Not too far from Boardshack Knoll the graupel flurries came and went. It was interesting round little balls of snow (graupel). One hit my lip and it was definitely cold . Previous to getting in this area, the wind had been blowing pretty good. The Knoll has beautiful newly leafing aspens. (There are two cinder pits in the Knoll which looks like they can be accessed from FR 112 from 273. In fact, if you look at the topo, there seem to be other cinder pits in this area). Eventually off to your right (N) you pass Bull Pasture Spring where it looked like there were some sort of troughs. Mind you I didn't know the name of any of this stuff as I was somehow trying to figure out where I was other than just on a Trail per the several carsonite signs I passed indicating as much.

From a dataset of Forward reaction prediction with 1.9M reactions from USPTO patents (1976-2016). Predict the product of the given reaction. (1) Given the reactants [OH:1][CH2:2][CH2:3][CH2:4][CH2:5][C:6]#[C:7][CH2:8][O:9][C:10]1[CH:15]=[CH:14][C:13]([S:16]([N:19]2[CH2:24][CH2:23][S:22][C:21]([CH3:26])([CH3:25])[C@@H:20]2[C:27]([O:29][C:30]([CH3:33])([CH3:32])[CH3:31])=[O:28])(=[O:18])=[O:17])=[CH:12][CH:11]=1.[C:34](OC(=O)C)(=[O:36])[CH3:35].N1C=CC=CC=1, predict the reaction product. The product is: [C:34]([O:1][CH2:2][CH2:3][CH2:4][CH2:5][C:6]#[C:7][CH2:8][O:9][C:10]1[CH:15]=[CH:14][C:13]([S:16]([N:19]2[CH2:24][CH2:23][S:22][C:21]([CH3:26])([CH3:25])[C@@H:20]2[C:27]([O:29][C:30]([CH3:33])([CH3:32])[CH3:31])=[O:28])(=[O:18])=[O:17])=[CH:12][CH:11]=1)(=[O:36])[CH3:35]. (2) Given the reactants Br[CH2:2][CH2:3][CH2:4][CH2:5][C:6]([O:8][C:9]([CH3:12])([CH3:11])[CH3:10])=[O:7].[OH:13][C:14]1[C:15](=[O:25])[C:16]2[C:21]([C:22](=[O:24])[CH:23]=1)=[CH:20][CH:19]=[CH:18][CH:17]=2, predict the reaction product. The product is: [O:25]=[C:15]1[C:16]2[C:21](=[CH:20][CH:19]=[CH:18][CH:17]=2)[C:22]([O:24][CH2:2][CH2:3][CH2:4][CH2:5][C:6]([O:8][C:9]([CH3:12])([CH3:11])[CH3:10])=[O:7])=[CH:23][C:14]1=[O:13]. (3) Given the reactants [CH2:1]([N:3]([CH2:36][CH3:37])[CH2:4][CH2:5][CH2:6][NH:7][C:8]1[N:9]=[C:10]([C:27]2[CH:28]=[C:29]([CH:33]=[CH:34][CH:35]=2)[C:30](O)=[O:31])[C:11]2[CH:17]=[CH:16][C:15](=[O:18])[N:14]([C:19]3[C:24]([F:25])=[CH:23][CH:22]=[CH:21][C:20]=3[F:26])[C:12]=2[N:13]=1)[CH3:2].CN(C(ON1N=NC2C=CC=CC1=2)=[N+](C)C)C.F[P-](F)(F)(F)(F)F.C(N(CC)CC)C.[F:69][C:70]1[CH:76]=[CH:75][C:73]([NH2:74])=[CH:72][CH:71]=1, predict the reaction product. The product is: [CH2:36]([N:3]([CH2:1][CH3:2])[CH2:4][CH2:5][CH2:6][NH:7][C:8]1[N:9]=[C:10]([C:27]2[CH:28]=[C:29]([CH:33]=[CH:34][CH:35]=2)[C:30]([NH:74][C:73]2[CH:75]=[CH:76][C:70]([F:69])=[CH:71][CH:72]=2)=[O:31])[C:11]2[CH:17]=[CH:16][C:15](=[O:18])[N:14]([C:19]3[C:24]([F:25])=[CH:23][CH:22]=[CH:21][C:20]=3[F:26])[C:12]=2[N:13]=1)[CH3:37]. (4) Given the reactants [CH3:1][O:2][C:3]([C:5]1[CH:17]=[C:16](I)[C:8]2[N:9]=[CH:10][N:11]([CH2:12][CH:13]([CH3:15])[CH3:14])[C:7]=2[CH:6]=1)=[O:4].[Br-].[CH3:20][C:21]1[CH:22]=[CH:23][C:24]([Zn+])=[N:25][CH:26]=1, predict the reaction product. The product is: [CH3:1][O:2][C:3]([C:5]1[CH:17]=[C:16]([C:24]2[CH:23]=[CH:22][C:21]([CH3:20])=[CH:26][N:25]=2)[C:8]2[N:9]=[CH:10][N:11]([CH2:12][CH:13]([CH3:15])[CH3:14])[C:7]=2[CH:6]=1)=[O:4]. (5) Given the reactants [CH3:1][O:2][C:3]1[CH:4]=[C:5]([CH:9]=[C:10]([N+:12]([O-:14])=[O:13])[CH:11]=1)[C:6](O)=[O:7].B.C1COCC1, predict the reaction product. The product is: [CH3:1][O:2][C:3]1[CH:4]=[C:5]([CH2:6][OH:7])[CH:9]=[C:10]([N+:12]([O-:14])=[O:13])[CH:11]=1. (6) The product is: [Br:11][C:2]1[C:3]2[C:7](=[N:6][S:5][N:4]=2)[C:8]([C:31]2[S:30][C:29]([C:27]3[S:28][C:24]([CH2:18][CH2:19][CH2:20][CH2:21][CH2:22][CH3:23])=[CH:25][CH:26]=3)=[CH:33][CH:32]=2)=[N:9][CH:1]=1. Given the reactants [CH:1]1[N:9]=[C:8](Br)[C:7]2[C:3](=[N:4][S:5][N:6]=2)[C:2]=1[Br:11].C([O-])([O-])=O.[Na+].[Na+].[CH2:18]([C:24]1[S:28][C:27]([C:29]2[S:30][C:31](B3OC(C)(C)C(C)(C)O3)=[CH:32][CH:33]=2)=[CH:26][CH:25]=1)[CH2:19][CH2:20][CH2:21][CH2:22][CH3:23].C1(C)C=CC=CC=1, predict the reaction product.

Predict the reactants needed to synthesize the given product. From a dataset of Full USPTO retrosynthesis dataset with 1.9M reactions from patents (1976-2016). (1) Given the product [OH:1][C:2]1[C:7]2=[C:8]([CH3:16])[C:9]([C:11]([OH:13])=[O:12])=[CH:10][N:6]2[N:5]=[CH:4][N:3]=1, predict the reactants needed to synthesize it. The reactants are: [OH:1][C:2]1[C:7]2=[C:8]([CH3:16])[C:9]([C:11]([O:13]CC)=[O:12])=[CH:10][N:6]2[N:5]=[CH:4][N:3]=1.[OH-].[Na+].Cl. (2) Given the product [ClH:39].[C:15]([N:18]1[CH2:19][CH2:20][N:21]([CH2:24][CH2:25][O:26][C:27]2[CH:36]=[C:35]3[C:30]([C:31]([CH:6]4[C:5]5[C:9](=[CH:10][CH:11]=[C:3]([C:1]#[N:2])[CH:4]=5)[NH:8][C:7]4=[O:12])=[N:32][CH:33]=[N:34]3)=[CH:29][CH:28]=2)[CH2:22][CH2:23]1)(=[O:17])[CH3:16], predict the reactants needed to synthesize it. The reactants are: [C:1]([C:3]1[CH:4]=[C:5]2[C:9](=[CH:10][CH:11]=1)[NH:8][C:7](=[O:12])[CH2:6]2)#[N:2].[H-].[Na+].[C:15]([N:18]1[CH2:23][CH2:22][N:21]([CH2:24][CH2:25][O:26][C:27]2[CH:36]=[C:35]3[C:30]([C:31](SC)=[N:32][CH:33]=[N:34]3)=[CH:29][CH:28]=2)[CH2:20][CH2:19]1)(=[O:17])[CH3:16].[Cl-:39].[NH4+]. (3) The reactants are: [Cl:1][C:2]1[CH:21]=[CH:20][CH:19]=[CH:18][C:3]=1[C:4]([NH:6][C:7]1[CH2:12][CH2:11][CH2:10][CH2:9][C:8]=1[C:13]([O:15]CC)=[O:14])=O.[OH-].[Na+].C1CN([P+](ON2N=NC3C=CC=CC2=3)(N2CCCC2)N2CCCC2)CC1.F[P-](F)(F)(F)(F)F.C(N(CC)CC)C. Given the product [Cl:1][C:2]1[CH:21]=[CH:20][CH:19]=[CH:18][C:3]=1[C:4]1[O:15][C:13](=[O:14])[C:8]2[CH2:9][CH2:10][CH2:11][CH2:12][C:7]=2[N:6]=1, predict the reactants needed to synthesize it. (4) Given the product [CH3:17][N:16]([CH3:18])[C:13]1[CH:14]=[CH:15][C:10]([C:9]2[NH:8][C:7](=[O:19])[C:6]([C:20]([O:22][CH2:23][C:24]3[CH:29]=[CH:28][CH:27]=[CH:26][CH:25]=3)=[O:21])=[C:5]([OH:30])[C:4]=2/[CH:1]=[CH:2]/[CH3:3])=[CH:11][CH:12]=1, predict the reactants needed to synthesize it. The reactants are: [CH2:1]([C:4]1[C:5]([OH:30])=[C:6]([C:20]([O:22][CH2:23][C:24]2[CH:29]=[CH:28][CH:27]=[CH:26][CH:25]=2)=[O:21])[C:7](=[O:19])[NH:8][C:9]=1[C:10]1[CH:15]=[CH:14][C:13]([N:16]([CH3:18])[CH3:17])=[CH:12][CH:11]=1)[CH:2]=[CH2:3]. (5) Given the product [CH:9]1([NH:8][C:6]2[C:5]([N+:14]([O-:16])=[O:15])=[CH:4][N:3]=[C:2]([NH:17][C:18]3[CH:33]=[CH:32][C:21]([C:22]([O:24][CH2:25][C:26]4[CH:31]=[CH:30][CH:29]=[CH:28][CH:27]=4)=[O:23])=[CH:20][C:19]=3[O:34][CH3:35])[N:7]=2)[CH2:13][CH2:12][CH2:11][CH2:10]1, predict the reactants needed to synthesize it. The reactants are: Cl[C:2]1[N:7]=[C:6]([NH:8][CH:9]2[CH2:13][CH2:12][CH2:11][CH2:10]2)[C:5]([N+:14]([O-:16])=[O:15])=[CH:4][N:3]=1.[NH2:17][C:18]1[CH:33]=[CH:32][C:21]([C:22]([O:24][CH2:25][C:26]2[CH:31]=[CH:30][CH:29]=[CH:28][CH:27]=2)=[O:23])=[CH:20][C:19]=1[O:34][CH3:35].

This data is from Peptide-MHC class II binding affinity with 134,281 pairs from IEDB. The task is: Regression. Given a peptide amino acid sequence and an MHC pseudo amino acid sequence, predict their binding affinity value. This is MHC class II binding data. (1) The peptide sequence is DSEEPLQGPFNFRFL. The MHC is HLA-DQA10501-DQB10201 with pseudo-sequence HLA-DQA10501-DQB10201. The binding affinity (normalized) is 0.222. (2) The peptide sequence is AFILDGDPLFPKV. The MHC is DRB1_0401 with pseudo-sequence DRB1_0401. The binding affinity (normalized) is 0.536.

I came to an intersection with another off-road that was coming in from the south. Straight ahead I could see a major dirt road, a stop sign and a snow storm. I decided I would walk to the road and then turn around. When I got to the road I could see a kiosk ahead a bit so surely there would be some sort of information ...there was NADA!!! Sheesh this was frustrating. It does appear I was by an empty Mountain Reservoir. I did spot Green Peak in the distance. Our camp wasn't too far from there. It is the peak with a bald spot on its west side and a gazillion towers on top.
The storm was nearly on me now so I got out my jacket, my hat and gloves and bundled up as it swarmed around me. The storm had much more bark than bite and was fleeting. However, I am sure as vehicles drove by they probably wondered about that bundled-up hiker making her way east in the middle of nearly nowhere. Once past the Knoll, I un-bundled and went back to my normal hiking wear. It was slightly windy at this point but not bad.